The residents of the complex and the comedic adventures and lessons Louis has with them somehow lead him to take a second look at himself and try to become a better person. But is he doing it for himself or for all of them? Actually living in the shoes of the residents in his complex may have triggered something in this heartless slumlord after all. But when Daddy-dearest steps in and threatens to do unthinkable damage to Louis's complex and the residents within it, Louis must stand up to his father in a way he has never done before and perhaps make the biggest choice of his life.
"The Super" is an all-around very entertaining and funny movie that will never leave you bored but only your sides splitting. Pesci was perfectly cast for this role as Louis, and I only wish he had made more films like this. Just looking at his facial and body expressions makes you want to laugh at times; especially when he appears in his ridiculous basketball uniform of knee high socks, sweatpants and a hooded sweatshirt and attempts to egotistically take some street basketball players to school on the court. Also worth noting is the humorous scene of him dancing and partying with the residents to MC Hammer's "U Can't Touch This." Pesci has definitely done some of his best work in the film and it is sure to be fun-filled entertainment for all. I must also mention that the R-rating is for language; just a word of warning for those with younger kids. "
The super under house arrest
andy8047 | Nokomis,Florida | 08/16/2004
(5 out of 5 stars)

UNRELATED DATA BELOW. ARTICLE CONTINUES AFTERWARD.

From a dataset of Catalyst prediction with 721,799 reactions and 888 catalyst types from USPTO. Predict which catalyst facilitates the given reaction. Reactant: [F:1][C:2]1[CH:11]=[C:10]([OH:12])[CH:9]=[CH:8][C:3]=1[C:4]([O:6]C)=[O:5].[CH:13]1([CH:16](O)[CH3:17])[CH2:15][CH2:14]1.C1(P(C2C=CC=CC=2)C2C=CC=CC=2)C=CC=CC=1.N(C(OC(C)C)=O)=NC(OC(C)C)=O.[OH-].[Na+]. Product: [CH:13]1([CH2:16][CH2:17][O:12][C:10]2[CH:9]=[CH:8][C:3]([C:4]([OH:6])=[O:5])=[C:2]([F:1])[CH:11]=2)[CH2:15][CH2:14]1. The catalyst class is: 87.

"Joe Pesci's role in 1990's GOODFELLAS won him a few Oscars. Before GOODFELLAS,Pesci had roles in LETHAL WEAPON 2 and BETSY'S WEDDING. After GOODFELLAS,he did HOME ALONE where he was a burglar who,with Daniel Stern,terrorized the star,MacCaulay Culkin. In this film,Pesci is Louis "Louie" Kritski Jr. who receives an apartment building for his birthday from his mom and dad Louis "Big Lou" Sr.(the late Vincent Gardenia). But Louie is tried for and convicted of property neglect and was originally sentenced to one year in the county jail. The presiding judge changes the sentence to 120 days of house arrest in Louie's gift building. He reluctantly complies with the court order to make the necessary repairs against Big Lou's wishes. Big Lou willed Louie his other buildings upon his passing(Big Lou owned 26 other buldings). Big Lou threatened to cancel his bequests to Louie if he made the repairs. Obviously,Big Lou lets nature take its course and does not believe in repairs and rejuvenations. Big Lou's heart is broken when he finds new lights and notices Louie giving his tenants portable heaters(the building's boiler is broken). Louie bought the heaters with his dad's company credit card. "They(the company) called for authorization!",quipps Big Lou. When Louie moves into apartment 5A of his building he makes a few friends without plan. They are Tito(Kenny Blank),a young black kid who lives with his grandmother Leotha. Marlon(Ruben Blades) is always helping Louie when he needs it. Naomi Bensinger(Madolyn Smith Osborne),who seems to be a friend,is a prosecutor who checks up on Louie from time to time to make sure he's complying with the court order. Louie asked Naomi in one scene to witness the distribution of the heaters. She said it was "more of a gesture than a solution". The building was about to be destroyed via explosives. Louie threatened to throw the perpetrator off the roof,where they both were. Louie is bailed out by his father but he and Marlon waste no time in repairing and painting,delighting the tenants who were previously upset."